Talk to your doctor about genetic testing for breast cancer or ovarian cancer if:
- Two or more close relatives (mother, sisters or daughters) have had breast or ovarian cancer.
- A close family member had breast cancer before age 50.
- A close relative has had cancer in both breasts.
- A family has had breast and ovarian cancer.
- You are a descendant of Eastern European Jews.
If tests show that you have a higher level of developing breast or ovarian cancer risk, you can talk with your doctor about the options you have to reduce the risk. counseling about genetic testing is covered by the Care Act Affordable Health ( Affordable Care Act ,) for some women. According to the health plan you have, maybe you can get advice without having to pay anything. Talk to your health insurance to find out what your plan covers. What should I ask the doctor? Going to the doctor can be stressful. It should be noted the questions you want to ask before the appointment. Print this list of questions and take it to your next doctor's appointment.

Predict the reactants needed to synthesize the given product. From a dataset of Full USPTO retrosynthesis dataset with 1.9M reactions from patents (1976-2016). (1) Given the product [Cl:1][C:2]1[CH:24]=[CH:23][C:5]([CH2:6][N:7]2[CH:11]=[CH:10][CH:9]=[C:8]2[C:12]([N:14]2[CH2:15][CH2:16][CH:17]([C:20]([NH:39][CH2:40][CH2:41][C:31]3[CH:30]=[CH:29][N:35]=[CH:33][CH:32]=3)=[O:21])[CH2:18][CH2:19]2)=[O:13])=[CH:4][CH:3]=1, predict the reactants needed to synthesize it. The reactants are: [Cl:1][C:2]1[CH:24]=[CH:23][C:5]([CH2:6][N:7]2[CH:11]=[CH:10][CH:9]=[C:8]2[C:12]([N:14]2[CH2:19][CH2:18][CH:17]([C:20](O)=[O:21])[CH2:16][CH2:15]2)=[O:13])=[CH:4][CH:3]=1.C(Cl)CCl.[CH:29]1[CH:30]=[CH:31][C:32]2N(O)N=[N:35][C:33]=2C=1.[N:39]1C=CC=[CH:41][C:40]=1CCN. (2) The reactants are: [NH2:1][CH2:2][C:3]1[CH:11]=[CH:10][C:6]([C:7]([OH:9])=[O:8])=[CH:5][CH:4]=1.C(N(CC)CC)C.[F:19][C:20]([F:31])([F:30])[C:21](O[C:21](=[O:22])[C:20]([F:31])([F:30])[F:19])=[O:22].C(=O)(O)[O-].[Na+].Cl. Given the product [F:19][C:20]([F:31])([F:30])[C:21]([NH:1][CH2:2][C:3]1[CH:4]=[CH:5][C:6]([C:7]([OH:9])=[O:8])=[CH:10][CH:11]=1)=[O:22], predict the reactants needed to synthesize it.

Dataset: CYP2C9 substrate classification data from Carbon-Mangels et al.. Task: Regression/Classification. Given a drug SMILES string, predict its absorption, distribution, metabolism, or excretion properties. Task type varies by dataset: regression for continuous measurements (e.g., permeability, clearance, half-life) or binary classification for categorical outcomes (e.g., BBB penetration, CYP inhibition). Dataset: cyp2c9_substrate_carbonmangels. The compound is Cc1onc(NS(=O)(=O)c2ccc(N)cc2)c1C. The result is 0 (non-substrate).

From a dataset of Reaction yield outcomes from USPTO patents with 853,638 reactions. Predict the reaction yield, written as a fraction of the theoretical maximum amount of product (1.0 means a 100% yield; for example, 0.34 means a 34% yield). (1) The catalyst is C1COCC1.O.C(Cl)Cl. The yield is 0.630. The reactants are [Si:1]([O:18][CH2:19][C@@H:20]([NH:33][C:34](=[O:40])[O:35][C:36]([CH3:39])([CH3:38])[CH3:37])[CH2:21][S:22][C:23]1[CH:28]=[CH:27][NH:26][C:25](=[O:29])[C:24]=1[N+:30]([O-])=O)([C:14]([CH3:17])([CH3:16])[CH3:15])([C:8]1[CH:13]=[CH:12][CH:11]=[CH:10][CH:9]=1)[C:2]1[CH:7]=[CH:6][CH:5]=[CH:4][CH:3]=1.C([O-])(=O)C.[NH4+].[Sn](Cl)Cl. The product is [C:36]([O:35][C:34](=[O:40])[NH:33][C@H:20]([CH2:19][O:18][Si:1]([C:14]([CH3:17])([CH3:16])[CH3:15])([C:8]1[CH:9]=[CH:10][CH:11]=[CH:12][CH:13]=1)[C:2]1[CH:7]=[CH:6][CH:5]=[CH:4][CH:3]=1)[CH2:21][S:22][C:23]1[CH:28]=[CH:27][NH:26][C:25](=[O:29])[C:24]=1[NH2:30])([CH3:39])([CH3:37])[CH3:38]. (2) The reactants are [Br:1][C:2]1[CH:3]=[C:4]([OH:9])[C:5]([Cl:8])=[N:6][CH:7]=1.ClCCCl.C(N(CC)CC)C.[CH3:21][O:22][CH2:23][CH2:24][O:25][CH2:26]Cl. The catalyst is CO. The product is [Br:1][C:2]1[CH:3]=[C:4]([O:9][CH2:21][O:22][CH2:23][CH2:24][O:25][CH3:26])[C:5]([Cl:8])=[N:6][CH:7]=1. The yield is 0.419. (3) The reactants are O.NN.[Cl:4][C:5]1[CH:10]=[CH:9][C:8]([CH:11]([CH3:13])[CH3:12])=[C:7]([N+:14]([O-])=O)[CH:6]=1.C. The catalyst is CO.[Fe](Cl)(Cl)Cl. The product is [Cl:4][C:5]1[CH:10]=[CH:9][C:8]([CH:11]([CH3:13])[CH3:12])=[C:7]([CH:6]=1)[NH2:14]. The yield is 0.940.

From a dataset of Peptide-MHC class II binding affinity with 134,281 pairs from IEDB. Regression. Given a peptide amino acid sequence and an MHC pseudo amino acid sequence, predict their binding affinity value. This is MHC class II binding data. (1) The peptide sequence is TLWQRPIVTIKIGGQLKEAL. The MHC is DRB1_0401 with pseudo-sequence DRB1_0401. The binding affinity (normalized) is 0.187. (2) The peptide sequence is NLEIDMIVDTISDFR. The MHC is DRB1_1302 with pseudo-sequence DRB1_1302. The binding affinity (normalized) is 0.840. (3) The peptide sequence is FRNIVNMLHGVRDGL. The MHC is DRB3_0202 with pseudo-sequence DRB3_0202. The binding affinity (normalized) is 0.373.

- What is my risk of breast cancer or ovarian cancer?
- Are there warning signs I should look for?
- Would I recommend genetic testing to find out what is my risk?
- What are the benefits and risks of genetic testing done?
- What is my chance of having a mutation (change) in a gene that may increase my risk of cancer?
- If they find a mutated gene, what are my options?
- What would it mean for me to have a positive or negative result?
- If I do the test, who can see my test results?
- In addition to the mutated genes, what else increases my risk of getting breast or ovarian cancer?
- What types of screening tests for cancer are recommended if I decide not to genetic testing?
- Do you have information you can take home on the prevention of breast or ovarian cancer?
For more information on genetic testing for breast cancer or ovarian cancer, visit: